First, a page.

Being Chivalrous at BC

The concept of chivalry is one that teeters dangerously on the border of conflicting issues: feminism and it’s “implied hypocrisy” as some argue, social power inequalities between the genders, and even the tired excuse that “Chivalry is dead.” Burdened by all of these heavy issues, BC students may find themselves confused by the whole idea of chivalry. Is it still a thing? Is it only for men?

Not to fear, Eagles. Here at The Gavel, we’ve outlined 5 easy ways to be chivalrous—applicable to both genders.

1. Door Holding

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Anthony Golden / Gavel Media

 

Cliché but necessary. This is a noticeable part of most students’ days on campus. The majority of our student body does make the effort to hold the door open for others, although a careful balance in timing needs to be achieved to gain the maximum appreciation from the entering student. A general rule of thumb is that if the person is ten or more feet behind you, don’t bother. If the gap is too large between you two, it causes you to pause awkwardly and makes them try to speed walk or jog, and it’s just not pleasant for either party. If the person is texting behind you, that’s also a sign that door-holding isn’t worth it.

2. Meal Plan

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Anthony Golden / Gavel Media

We all know that end of the semester struggle that ensues as a result from the dining plan. As men and women for others, the chivalrous thing to do is help your fellow students eat by donating some of your extra dining dollars to the worried classmates around you in line. Do you really need those cases of PowerAde for the ride home from BC in May? We think not.

3. Printing Probs

Anthony Golden / Gavel Media

Anthony Golden / Gavel Media

Everyone has them, it’s OK. But, when it’s 10 minutes before classes start on a weekday, now is not the time to fight it out in O’Neill as the line of students builds behind you. Please, be courteous of the people behind you. If you’re fighting a losing battle, raise the temporary white flag until after the printing rush is over. On the printing note, this also applies to Scanner Etiquette: if you have more than 30 pages to scan, do half of them, and then let the poor student who only needs a chart on one page scanned go before you resume your other 15 agonizingly slow pages.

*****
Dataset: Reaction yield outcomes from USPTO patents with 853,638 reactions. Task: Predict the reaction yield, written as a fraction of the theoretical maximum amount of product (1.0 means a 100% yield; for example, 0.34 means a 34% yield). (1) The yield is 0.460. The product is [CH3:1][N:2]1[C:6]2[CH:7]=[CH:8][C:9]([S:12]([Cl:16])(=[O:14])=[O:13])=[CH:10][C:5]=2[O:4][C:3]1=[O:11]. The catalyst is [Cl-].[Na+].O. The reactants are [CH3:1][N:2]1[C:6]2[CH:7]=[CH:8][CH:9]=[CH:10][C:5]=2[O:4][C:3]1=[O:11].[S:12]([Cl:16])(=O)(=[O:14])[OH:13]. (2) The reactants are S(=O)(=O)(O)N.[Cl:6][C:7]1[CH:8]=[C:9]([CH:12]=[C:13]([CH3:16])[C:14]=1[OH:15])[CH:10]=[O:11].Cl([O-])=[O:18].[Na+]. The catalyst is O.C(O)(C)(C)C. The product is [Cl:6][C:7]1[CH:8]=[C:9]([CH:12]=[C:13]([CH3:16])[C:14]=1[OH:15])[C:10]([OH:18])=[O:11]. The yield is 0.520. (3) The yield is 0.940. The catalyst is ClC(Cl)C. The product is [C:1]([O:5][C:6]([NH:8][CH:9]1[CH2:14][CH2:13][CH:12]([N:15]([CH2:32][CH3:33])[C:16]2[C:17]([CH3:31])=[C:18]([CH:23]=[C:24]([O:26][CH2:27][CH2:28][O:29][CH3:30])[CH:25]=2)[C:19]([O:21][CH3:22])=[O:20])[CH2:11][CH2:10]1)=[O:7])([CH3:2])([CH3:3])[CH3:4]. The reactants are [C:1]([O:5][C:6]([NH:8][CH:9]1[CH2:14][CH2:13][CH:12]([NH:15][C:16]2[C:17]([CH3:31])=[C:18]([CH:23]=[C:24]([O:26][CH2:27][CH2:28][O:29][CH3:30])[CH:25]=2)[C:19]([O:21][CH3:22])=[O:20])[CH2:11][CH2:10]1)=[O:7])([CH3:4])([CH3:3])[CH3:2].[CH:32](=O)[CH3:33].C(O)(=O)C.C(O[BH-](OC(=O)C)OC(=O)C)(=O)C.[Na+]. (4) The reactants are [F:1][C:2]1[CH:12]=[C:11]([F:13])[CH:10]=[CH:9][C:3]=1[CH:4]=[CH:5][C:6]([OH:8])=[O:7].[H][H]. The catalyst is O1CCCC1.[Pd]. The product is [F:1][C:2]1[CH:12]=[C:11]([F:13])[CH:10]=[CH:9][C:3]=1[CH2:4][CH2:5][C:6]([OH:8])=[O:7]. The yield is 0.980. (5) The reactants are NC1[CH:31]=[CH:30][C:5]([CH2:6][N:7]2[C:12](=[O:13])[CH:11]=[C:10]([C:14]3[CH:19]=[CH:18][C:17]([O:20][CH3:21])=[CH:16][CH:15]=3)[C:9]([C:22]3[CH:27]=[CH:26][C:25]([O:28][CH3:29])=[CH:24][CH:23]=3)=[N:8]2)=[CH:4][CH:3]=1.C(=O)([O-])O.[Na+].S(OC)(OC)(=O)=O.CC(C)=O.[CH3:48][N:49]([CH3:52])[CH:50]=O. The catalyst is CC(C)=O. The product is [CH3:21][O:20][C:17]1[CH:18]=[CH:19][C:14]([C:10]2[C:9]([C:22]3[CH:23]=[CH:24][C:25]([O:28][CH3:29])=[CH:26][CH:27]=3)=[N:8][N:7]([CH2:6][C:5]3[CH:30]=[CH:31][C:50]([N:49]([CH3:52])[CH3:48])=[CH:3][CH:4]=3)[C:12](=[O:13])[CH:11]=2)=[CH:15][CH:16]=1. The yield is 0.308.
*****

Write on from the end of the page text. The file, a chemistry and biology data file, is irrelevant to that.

4. Laundry Loitering

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Anthony Golden / Gavel Media

Just don’t. This confuses me to no end. The process of doing your laundry is very simple, it’s practically mathematical and all you have to do is follow the formula. Put clothes and product in washer, come back in 34 minutes, remove clothes from washer, place in dryer, return to dryer in 60 minutes. Nowhere in this process is there time allocated for you to go play Frisbee outside or have a leisurely meal. Please, please, please, be a lady or a gentleman and return to your machines when you need to. No one wants to be the bad guy and take your clothes out. Don’t make them. Just get there on time, or, even better, get there early. That extra minute ensures you’ll have your things out as soon as the machine hits 0, and frees it up for the person behind you, who has probably already been standing around waiting for a machine to finish.  The chivalrous thing to do is efficiently launder, not loiter!

5. Elevator Etiquette

Anthony Golden / Gavel Media

Anthony Golden / Gavel Media

The worst for last. Let’s talk Maloney, people. How much of our student body lives on Lower campus? I’m not good with numbers, but the answer is a lot. There is a big flow of people flooding into the Maloney elevators to get to class every morning and most of the day. If you have the leisure of only needing to go to the second floor for office hours or a meeting, take the steps. Please, please, please take the 24 steps instead of aggravating a packed elevator when it needs to stop immediately to let just you out. The same is true if you’re leaving the third floor with the intention of going to O’Neill. There are steps for a reason. If you are able-bodied, take them.

The other part of elevator etiquette is the initial entering of the elevator. If someone is running to it, or even walking with purpose, and you are already comfortably in there with room to spare, hold the door from closing on them. Everyone is tight on time and helping your fellow classmate catch the elevator saves them a good 2 or 3 minutes, compared to the additional 20 seconds it takes you to hold the door for them. Additionally, elevator-entering friends, if there’s an uncomfortably close group of people in there and doors are closing, don’t force them open and try and wiggle your way in. Make the sacrifice for the greater good and don’t ruin everyone else’s day by making them later and feel more awkward than they need to be. After all, if there was room, they’d hold the door for you anyway (at least now that they’ve read this article).

All in all, chivalry is a pretty simple concept on campus. Following these five simple guidelines will make every man and lady a chivalrous one. Campus thanks you.

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